Over 20 km of Chennai's coastline has been polluted by a deadly oil spill and environmentalists have predicted more damage in the coming weeks.
Hundreds of people are engaged in cleaning the coast. But who will pay for the cost of cleaning operations?
The cost will be borne by the polluter, says the Coast Guard. In this case, that would be oil tanker MT Dawn Kancheepuram, which is owned by Darya Ship Management Private Limited.
"The polluter has to pay for the damages," said Mr RD Sharma, the Public Relations Officer at Chennai Coast Guard Office. "The Coastguard has informed the owners that they will have to ensure the sea is the way it was before the oil spill. They are responsible for the damage along the shoreline and will have to pay for the clean-up," he adds. TNM further spoke to Kamarajar port authorities, who confirmed the same.
Efforts to clean the black sludge that has washed onto the Chennai coast has been underway for the last 5 days. Close to 70 tonnes of oil spill waste has been cleared following the combined efforts of the Coast Guard, port authorities, Tamil Nadu Pollution Control Board workers, NGOs and fishermen. Aquatic life has been affected following the oil spill, with dead fish washing up to the shore. In addition to this, environmentalists have raised concerns about the damaging effects the oil could have on the microscopic inter-species fauna that lives with between the sand granules on the beach.
Multiple attempts by TNM to contact Darya Management, regarding their responsibility in the clean-up went unanswered.
Fishermen demand compensation
For the 18 fishing villages located around Ennore, life has come to a grinding halt. Fishermen who used to earn close to Rs.1000 a day, are now witnessing unwillingness amongst customers to buy their catch.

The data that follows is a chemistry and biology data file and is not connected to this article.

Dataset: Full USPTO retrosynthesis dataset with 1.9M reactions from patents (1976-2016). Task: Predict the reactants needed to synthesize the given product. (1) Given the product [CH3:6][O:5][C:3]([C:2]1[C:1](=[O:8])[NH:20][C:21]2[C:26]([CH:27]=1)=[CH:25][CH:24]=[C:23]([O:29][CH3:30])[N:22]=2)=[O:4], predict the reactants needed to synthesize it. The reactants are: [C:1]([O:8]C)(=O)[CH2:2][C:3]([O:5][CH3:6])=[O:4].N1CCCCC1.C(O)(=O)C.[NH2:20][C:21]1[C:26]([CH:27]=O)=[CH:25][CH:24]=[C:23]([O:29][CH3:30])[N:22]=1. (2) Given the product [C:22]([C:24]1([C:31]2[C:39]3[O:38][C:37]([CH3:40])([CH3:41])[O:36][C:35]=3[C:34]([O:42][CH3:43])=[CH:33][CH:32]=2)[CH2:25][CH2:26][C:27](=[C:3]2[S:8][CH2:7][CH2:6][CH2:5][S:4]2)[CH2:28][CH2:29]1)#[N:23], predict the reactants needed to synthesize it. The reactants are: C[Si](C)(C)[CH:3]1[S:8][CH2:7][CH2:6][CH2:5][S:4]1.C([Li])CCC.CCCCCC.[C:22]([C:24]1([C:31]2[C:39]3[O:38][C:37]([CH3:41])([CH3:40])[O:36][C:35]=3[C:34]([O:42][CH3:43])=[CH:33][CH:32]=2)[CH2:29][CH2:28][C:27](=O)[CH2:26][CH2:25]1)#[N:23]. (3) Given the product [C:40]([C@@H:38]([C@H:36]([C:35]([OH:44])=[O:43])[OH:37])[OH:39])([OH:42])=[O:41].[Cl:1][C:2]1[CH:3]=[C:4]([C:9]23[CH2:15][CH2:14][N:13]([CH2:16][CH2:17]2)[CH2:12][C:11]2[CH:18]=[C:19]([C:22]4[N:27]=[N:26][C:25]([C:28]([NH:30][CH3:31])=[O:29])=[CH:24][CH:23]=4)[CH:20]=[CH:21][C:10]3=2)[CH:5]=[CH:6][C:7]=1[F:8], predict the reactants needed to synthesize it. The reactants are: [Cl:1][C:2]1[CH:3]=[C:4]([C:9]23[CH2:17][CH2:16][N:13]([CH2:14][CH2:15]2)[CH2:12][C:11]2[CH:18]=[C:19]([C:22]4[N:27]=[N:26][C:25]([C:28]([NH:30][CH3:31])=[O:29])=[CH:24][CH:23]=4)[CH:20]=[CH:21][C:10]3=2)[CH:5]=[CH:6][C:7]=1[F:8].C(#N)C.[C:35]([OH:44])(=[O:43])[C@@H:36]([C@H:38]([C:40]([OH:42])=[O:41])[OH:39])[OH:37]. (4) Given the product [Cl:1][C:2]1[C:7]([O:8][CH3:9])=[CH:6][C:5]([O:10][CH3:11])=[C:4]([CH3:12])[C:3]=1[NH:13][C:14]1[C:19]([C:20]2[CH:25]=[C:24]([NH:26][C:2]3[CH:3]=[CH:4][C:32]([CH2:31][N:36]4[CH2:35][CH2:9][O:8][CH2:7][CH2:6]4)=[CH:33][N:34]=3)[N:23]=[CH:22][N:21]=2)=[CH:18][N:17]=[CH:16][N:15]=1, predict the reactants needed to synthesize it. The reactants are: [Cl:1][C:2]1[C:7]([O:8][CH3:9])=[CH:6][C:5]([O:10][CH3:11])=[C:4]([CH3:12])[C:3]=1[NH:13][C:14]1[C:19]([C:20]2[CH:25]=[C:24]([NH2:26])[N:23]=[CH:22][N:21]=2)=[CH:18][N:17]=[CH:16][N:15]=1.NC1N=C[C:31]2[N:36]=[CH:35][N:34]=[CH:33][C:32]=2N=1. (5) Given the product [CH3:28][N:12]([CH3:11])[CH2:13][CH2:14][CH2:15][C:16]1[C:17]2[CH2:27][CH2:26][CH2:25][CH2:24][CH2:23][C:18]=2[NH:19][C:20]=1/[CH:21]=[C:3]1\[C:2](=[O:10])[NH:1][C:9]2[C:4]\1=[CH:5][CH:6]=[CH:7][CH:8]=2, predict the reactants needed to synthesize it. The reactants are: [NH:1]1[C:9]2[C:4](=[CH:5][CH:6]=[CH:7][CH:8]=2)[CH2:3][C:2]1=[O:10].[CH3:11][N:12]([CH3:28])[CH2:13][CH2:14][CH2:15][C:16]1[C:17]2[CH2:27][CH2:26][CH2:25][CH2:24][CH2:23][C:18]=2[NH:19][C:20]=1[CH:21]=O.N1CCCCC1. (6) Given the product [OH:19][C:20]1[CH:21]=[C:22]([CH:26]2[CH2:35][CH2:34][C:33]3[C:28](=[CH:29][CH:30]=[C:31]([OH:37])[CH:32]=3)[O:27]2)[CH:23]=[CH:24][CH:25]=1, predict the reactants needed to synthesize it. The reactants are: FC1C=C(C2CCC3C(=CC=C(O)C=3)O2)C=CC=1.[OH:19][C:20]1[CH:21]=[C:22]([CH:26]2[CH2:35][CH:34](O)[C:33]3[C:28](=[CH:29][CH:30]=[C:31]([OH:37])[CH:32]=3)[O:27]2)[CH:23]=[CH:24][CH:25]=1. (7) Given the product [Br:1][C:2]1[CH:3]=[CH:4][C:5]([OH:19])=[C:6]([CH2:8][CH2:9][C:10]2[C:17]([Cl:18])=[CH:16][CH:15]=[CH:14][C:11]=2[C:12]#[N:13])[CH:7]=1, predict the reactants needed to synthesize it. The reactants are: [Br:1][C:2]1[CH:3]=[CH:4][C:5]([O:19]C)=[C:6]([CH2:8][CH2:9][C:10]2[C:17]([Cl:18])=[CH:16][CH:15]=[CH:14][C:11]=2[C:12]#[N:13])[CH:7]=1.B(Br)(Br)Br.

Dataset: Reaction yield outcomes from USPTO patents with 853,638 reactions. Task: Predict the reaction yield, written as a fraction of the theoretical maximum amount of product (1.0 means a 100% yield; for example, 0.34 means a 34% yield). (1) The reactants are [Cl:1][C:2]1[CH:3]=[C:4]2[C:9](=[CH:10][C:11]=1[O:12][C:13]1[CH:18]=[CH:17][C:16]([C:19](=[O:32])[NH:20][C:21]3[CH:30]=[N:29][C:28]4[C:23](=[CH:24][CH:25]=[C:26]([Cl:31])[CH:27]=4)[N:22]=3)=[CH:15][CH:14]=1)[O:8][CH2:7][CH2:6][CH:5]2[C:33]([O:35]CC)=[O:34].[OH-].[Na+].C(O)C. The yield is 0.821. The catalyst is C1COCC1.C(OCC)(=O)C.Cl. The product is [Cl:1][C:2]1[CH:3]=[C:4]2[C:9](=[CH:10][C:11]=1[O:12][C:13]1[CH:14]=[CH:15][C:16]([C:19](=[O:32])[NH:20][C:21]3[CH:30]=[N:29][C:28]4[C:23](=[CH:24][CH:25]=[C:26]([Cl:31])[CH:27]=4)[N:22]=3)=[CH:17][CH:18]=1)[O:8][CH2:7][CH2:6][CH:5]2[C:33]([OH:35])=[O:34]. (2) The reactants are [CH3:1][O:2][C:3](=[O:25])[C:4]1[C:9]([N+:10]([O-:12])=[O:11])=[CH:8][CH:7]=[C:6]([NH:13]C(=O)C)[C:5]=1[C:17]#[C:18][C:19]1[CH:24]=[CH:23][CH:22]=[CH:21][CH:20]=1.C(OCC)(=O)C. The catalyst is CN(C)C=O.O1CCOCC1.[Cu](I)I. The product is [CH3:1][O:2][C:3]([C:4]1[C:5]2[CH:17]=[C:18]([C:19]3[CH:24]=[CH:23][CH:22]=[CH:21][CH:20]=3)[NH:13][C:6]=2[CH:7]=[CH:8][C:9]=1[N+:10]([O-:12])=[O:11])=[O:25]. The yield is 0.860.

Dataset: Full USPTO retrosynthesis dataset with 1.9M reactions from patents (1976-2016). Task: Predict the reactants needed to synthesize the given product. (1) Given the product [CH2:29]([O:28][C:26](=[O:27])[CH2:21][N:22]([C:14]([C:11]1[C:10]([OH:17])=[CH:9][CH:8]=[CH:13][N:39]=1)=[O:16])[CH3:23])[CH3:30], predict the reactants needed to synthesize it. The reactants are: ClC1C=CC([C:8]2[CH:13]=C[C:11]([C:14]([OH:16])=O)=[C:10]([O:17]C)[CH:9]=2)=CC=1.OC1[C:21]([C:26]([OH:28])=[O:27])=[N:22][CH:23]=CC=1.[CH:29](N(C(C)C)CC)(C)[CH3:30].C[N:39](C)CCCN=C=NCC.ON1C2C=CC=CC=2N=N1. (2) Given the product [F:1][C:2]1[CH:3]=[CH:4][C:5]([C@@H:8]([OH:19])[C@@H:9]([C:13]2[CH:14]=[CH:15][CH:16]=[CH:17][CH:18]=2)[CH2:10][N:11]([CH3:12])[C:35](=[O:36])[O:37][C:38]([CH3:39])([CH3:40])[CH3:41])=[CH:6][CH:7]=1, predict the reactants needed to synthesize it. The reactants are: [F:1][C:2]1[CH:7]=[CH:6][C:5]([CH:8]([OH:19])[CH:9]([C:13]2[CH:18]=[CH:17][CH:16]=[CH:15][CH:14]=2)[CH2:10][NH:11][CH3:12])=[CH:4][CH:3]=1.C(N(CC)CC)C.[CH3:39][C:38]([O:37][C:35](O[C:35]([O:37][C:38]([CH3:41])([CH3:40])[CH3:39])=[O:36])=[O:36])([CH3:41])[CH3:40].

"They must compensate us for the loss of our livelihood," says SA Vignesh, chief of the Meenavar Makkal Munnani Katchi and a fisherman himself. "We will not be able to sell our fish for at least a month. Just pay us the money that we would have earned in this period. "
According to the Coast Guard, "Compensation to fishermen will happen subsequent to the cleaning of the shore." But this assurance, does little to alleviate the fears of those who depend on the sea for a living.
"The ship will compensate the Government for the damages. But after that,the State has to ensure that we get the money that we deserve. We don't know when this will even happen," says Vignesh.
Vignesh's scepticism comes shortly after the Madras High Court High Court's directions to the Centre and State, asking them to take appropriate action against both ships involved in the incident. The State Government, in response, had said that a notice had already been issued to MT Dawn Kancheepuram.
The Fishermen association's petition sought that the 2 ships that collided near the Kamarajor port in Chennai not be allowed to leave Indian waters. Petitioners claimed that if the ships were allowed to leave, then they would not pay for the cleaning operations and wouldn't provide compensation to fishermen whose livelihood has been affected. The Court's orders came while hearing a petition filed by the All India fishermen's welfare association.